Table 1 illustrates the function of each component of the PA 100 in various modes of operation.
As will be appreciated from a review of Table 1, the Q-current to the first, second and main stages 102,105, 110, respectively, governs the operation of the device in low, id and high power (current) mode. Moreover, as described herein, the efficiency and linearity of operation are maintained.
Moreover, the PA 100 exhibits linearity in low and mid-power modes. To this end, as shown in
In connection with illustrative embodiments, multimode power amplifiers and electronic devices including multimode power amplifiers are described. One of ordinary skill in the art appreciates that many variations that are in accordance with the present teachings are possible and remain within the scope of the appended claims. These and other variations would become clear to one of ordinary skill in the art after inspection of the specification, drawings and claims herein. The invention therefore is not to be restricted except within the spirit and scope of the appended claims.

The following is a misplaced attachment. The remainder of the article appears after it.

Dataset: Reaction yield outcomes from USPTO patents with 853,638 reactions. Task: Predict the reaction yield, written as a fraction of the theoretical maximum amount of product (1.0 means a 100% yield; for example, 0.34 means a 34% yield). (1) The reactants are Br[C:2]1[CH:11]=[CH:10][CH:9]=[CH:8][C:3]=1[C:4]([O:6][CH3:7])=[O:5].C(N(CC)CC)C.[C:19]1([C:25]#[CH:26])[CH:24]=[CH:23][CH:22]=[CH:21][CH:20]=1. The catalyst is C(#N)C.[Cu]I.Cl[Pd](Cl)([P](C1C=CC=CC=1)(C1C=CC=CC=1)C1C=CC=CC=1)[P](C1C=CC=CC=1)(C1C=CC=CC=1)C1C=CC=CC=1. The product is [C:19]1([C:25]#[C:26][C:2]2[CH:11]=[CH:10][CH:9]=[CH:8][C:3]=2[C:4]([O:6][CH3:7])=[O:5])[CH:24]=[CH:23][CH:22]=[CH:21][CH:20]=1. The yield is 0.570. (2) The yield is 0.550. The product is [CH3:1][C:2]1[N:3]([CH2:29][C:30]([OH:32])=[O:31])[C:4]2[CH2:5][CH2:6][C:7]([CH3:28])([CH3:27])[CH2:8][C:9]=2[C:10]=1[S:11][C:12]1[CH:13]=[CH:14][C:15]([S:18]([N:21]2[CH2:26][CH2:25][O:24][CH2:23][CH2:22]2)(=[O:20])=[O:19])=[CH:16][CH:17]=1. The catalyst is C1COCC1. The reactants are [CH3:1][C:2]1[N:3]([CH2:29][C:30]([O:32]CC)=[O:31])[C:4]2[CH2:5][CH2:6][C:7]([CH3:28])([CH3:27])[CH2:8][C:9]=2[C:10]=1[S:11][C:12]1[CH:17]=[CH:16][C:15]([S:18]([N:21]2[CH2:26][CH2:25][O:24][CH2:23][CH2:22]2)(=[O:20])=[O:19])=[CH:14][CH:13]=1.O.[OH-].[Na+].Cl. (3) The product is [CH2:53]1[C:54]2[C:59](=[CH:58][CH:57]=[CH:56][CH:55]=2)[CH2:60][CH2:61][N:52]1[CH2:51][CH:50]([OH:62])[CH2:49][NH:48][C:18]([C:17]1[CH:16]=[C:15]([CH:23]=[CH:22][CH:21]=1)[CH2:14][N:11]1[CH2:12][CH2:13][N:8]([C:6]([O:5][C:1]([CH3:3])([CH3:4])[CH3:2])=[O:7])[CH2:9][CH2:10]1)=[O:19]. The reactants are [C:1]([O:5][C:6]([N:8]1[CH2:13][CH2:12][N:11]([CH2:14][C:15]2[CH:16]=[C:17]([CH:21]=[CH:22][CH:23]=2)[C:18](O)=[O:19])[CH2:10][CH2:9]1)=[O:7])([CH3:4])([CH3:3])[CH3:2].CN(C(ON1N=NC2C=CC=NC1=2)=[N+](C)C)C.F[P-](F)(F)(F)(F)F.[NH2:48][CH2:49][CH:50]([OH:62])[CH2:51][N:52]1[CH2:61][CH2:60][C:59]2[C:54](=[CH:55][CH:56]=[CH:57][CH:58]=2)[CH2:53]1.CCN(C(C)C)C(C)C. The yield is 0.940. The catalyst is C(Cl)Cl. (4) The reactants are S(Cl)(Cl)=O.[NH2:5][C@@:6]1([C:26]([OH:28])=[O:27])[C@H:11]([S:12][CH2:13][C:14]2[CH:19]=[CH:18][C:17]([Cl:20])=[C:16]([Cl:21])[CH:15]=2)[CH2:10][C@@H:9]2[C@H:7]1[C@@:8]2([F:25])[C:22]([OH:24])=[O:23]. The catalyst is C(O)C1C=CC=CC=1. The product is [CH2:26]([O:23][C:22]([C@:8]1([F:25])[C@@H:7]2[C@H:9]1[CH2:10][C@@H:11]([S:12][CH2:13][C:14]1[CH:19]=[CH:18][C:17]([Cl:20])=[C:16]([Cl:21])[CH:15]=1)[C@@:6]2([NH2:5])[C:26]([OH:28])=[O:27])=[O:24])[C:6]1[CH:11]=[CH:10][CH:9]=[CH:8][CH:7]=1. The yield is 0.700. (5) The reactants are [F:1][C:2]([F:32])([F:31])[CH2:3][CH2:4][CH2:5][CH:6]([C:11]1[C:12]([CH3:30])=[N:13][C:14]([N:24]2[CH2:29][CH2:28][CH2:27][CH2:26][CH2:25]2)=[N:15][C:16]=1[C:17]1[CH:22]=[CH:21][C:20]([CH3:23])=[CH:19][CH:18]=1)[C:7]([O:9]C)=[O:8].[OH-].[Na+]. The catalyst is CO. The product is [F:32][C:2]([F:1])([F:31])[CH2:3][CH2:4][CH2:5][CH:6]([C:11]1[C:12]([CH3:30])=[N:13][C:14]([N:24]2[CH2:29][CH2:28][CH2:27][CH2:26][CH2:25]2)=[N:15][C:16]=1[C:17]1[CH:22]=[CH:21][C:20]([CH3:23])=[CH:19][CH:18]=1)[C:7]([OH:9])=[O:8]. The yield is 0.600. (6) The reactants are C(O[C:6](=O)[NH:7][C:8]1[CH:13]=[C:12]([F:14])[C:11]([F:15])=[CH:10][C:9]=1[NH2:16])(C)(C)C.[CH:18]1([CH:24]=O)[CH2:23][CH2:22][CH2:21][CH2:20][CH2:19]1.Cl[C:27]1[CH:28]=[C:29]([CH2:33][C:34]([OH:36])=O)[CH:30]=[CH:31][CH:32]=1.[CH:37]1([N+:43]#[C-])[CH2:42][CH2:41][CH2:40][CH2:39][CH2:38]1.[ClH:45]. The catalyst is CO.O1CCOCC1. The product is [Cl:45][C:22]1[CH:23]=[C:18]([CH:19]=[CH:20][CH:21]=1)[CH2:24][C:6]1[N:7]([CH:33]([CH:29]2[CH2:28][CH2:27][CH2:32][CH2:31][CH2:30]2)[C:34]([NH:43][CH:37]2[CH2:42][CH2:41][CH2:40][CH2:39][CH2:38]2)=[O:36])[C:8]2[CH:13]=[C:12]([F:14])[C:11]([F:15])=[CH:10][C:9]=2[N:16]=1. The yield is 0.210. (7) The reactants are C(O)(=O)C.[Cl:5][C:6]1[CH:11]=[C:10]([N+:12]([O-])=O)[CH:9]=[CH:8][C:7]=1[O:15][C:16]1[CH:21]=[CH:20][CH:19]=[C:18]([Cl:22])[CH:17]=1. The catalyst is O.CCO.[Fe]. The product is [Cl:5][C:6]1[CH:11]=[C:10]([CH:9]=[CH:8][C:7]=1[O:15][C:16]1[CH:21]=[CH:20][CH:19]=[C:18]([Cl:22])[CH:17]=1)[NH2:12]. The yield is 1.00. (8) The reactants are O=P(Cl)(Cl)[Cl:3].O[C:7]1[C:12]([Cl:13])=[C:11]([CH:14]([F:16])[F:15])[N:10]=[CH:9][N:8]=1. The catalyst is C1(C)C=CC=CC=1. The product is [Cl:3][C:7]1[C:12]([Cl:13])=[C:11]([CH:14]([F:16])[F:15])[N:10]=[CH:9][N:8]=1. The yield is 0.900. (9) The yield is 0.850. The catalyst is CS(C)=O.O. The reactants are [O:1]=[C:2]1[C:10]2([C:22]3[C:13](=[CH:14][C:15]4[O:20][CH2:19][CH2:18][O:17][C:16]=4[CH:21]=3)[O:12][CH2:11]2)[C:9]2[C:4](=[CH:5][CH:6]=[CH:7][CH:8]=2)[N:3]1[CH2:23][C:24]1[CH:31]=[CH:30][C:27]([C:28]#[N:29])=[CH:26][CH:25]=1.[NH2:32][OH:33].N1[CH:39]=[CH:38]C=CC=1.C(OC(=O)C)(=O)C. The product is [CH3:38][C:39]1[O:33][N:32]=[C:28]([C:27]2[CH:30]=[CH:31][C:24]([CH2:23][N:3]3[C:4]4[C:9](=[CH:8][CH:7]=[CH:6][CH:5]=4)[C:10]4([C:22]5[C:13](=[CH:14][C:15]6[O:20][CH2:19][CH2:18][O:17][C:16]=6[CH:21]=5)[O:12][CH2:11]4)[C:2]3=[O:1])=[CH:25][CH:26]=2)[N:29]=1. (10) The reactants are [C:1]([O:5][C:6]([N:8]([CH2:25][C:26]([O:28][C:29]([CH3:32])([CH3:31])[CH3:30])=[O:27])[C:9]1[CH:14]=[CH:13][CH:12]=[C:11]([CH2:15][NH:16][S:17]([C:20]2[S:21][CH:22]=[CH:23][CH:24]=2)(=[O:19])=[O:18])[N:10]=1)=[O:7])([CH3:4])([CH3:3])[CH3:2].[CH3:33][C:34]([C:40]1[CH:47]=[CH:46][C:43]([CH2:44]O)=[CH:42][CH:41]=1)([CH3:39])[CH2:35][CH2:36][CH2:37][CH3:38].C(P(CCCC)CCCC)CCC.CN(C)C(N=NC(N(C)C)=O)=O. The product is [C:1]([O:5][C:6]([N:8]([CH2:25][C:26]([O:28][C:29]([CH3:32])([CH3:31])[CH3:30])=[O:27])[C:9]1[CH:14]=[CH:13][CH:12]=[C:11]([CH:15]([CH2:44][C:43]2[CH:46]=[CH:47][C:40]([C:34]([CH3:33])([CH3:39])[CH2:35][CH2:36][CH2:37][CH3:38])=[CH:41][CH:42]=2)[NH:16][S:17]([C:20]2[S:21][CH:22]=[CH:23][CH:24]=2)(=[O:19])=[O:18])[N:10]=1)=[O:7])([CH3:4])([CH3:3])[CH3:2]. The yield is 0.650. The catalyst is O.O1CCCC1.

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|U.S. Classification||330/51, 330/302|
|International Classification||H03F1/14, H03F3/191|
|Cooperative Classification||H03F2200/318, H03F2200/18, H03F3/19, H03F1/56, H03F2200/451, H03F1/0277, H03F1/0261|
|European Classification||H03F1/02T2, H03F3/19, H03F1/02T3, H03F1/56|
|Jan 10, 2008||AS||Assignment|
Owner name: AVAGO TECHNOLOGIES WIRELESS IP (SINGAPORE) PTE. LT
Free format text: ASSIGNMENT OF ASSIGNORS INTEREST;ASSIGNORS:HWA, JUNG SANG;MOON-SUK, JEON;KANG, KYUNG-TAL;AND OTHERS;REEL/FRAME:020347/0705;SIGNING DATES FROM 20070422 TO 20070423
|Nov 28, 2012||FPAY||Fee payment|
Year of fee payment: 4
|May 7, 2013||AS||Assignment|
Effective date: 20121030
Owner name: AVAGO TECHNOLOGIES GENERAL IP (SINGAPORE) PTE. LTD
Free format text: MERGER;ASSIGNOR:AVAGO TECHNOLOGIES WIRELESS IP (SINGAPORE) PTE. LTD.;REEL/FRAME:030369/0703
|May 8, 2014||AS||Assignment|
Effective date: 20140506
Free format text: PATENT SECURITY AGREEMENT;ASSIGNOR:AVAGO TECHNOLOGIES GENERAL IP (SINGAPORE) PTE. LTD.;REEL/FRAME:032851/0001
Owner name: DEUTSCHE BANK AG NEW YORK BRANCH, AS COLLATERAL AG